BEMIDJI, Minn. - Some Bemidji-area American Indian leaders decried a recent Texas court ruling that could have national implications.
A federal judge ruled last week that the Indian Child Welfare Act is unconstitutional because it gives preferential treatment to American Indians and therefore violates the equal protection provision in the Fifth Amendment. The judge, U.S. District Judge Reed O'Connor, also found that the act violated a piece of the 10th Amendment that prevents the federal government from asking states to modify their laws.
"We refuse to go back to the dark days before the enactment of the Indian Child Welfare Act when our children were forcibly removed from their families and their communities by state courts and state agencies without recourse," Darrell Seki, Sr., chairman of Red Lake Nation, wrote in a statement to Bemidji-area media on Tuesday.
"And the Red Lake Nation supports all efforts to have the recent wrongly decided Texas court decision reversed."
In a nutshell: the Indian Child Welfare Act asks states to place adopted or fostered American Indian children with, in order, other family members, a family in their tribe or another American Indian family before making them available for adoption by a family from the public at large. Enacted in 1978, "ICWA" was drafted amid concerns that contemporary adoption policies removed a disproportionate number of American Indian children from their tribes and cultures.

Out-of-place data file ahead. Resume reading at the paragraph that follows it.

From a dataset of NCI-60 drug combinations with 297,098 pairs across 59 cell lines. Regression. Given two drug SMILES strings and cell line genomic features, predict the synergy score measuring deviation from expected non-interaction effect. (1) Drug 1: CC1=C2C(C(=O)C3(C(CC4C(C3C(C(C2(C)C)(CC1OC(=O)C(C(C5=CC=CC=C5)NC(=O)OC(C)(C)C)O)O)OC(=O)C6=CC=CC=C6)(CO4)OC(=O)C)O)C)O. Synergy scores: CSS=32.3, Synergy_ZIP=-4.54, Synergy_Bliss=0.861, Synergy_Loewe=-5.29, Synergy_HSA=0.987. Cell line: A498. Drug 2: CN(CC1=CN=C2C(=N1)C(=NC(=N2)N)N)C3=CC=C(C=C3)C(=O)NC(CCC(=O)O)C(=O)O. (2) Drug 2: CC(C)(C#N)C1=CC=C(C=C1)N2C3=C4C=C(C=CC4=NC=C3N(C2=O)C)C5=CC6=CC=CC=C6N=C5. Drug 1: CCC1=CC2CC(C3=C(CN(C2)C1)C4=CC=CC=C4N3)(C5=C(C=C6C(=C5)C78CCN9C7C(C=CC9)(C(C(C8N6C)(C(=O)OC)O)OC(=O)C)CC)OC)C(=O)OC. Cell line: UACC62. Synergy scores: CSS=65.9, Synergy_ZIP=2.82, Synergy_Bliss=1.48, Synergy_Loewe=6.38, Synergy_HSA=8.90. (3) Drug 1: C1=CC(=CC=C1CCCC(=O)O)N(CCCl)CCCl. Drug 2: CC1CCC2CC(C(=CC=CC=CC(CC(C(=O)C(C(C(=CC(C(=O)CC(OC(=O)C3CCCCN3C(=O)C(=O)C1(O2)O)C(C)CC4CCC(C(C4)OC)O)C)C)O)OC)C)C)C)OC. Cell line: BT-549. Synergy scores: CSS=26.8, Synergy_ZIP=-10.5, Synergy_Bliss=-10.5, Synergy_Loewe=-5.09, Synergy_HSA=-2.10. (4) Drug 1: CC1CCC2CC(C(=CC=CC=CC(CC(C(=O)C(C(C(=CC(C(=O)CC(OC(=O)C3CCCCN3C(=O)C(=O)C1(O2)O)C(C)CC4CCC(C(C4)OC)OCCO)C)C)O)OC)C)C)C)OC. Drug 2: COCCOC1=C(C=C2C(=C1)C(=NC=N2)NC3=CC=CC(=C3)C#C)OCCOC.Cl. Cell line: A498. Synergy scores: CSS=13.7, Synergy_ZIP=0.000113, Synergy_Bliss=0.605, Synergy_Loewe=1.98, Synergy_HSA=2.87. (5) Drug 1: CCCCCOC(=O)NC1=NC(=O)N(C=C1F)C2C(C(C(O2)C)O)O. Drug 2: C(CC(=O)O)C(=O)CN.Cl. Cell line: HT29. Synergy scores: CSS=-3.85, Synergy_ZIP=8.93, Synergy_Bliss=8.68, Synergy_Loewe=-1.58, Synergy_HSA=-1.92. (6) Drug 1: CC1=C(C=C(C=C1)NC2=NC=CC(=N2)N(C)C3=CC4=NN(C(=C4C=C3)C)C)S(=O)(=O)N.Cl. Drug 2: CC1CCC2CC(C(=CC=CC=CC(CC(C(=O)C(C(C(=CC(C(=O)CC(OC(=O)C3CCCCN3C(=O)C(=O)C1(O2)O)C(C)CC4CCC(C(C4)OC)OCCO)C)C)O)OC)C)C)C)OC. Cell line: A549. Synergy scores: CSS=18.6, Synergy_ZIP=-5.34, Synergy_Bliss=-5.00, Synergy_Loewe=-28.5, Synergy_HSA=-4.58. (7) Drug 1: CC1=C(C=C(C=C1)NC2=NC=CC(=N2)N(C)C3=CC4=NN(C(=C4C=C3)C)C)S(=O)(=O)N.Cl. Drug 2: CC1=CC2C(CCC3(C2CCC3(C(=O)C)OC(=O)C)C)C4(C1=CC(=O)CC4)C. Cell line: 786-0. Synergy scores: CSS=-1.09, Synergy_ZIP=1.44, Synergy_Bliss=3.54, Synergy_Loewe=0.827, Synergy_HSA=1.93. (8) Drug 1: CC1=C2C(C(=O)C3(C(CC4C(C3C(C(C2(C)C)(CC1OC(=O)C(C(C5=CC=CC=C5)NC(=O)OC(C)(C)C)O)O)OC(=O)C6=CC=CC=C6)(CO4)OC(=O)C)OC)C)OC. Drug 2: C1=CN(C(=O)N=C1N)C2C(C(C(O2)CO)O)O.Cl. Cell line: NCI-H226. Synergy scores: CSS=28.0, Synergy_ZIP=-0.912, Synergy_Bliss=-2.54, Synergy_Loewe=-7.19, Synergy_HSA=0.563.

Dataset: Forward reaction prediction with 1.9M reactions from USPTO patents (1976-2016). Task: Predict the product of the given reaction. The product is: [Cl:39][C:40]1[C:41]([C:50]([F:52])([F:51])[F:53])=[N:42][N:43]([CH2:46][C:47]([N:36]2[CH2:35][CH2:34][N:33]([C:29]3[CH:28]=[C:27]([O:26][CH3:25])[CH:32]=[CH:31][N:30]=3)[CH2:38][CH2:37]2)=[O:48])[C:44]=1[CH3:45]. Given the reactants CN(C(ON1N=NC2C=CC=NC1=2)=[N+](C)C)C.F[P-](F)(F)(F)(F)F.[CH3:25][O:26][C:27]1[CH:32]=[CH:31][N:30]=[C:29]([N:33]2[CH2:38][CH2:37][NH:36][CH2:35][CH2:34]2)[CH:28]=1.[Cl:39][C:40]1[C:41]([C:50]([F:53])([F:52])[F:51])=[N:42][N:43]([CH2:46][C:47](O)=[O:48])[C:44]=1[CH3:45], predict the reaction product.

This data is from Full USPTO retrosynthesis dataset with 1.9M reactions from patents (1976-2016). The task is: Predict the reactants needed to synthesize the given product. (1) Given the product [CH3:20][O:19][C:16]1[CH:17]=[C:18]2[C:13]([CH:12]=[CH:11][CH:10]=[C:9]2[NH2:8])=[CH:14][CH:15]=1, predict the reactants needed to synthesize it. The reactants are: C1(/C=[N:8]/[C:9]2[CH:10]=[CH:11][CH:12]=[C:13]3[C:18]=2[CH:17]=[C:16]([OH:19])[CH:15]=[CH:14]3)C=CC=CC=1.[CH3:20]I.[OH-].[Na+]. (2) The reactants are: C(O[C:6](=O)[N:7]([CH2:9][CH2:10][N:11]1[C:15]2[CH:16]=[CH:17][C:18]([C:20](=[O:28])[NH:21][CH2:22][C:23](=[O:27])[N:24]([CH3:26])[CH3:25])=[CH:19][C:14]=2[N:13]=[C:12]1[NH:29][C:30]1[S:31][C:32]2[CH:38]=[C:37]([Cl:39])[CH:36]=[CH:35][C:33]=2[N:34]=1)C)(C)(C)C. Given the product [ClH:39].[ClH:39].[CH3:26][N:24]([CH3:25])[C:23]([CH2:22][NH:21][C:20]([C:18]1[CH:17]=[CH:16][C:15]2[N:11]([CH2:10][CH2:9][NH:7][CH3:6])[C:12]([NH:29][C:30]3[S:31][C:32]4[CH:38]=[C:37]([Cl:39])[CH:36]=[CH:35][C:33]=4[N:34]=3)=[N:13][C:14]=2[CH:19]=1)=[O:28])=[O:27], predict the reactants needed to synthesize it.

A 1977 report to the Senate estimated that American Indian children in Minnesota were removed from their homes and put in adoptive or foster care 520 percent more often than non-American Indian children.
"Indian nations, their greatest asset is their future, which is their children," said Nicky Michael, an indigenous studies professor at Bemidji State University and member of the Lenape, Delaware Tribe of Indians in Bartlesville, Okla. "There's a whole generation of what we call 'pre-ICWA' kids that don't know who their tribes are and don't know who their original families are...Even those children who had good adoption placements, they feel a lack of connection to something, oftentimes, until they find their tribe or their family. Even if they know they're native, they don't know anything about it and that causes a lot of anxiety and hurt as those children grow up."
The Texas ruling could raise broader questions of tribal sovereignty - a crucial concept for American Indians. O'Connor ruled that the act was based on race rather than political affiliation and citizenship to a tribe.
"And that's the problem," Michael said, echoing Native American Rights Attorney Dan Lewerenz, who compared American Indian adoptions to international ones in an interview with The Washington Post.
"This is a nation-to-nation relationship," Michael said.
Defendants in the Texas case have indicated they intend to appeal O'Connor's ruling, which could ultimately bring it before the U.S. Supreme Court. Michael said there's a "high" chance the Indian Child Welfare Act will be overturned there.
"That's when we stand to lose ICWA altogether," she said.